1. Clara Hughes
2. Jonathan Toews
3. Dustin Byfuglien
Winnipeggers are clearly quite proud to claim Clara Hughes as their own. Her athletic achievements are astounding (a six-time Olympian and the first to score multiple medals at both the summer and winter games), and she’s known for her huge, friendly grin.
Even after her many trips to the podium, she still manages to remain relatable and relevant.
Hughes, who now resides in Canmore, Alta. released a memoir titled Open Heart, Open Mind in September 2015. In the book, she details the grittier truth behind the shiny Olympian, her struggles with depression, an eating disorder, a controlling coach and living with an abusive alcoholic father.
Before the release, she opened up on national TV and came clean about testing positive for ephedrine in 1994 and serving out her suspension in secret. Unlike other high-profile athletes who claimed their innocence in the face of scientific proof, Hughes appears to have kept her reputation intact.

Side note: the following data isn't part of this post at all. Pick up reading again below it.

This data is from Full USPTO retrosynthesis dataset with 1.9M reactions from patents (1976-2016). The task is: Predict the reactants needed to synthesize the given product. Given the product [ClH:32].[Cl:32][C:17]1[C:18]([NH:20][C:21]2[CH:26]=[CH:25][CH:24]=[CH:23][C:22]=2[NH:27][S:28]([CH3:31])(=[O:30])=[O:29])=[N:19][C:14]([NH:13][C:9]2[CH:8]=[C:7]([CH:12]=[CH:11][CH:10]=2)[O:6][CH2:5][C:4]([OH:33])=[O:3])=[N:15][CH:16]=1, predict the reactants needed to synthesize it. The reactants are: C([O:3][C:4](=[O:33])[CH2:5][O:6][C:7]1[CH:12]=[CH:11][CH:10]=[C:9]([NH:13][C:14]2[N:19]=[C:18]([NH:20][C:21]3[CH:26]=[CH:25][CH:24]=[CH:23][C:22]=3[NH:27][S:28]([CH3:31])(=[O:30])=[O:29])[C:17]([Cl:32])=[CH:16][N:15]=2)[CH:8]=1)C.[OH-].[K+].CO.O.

Perhaps it’s because her disclosure fits with the ethos of her philanthropic work. As the national spokesperson for Bell Let’s Talk Day, she’s known for being open about her own mental health issues, and for being deeply committed to raising awareness. Hughes has spoken publicly about her own struggles with depression, which was exacerbated in her earlier years in the high-pressure cycling world.
“I just want to show people that you can be so many things. You can have everything and have nothing, and you can have nothing and have everything,” Hughes said in an interview with CBC.
And Uniter readers have spoken - Hughes still holds a special place in their hearts.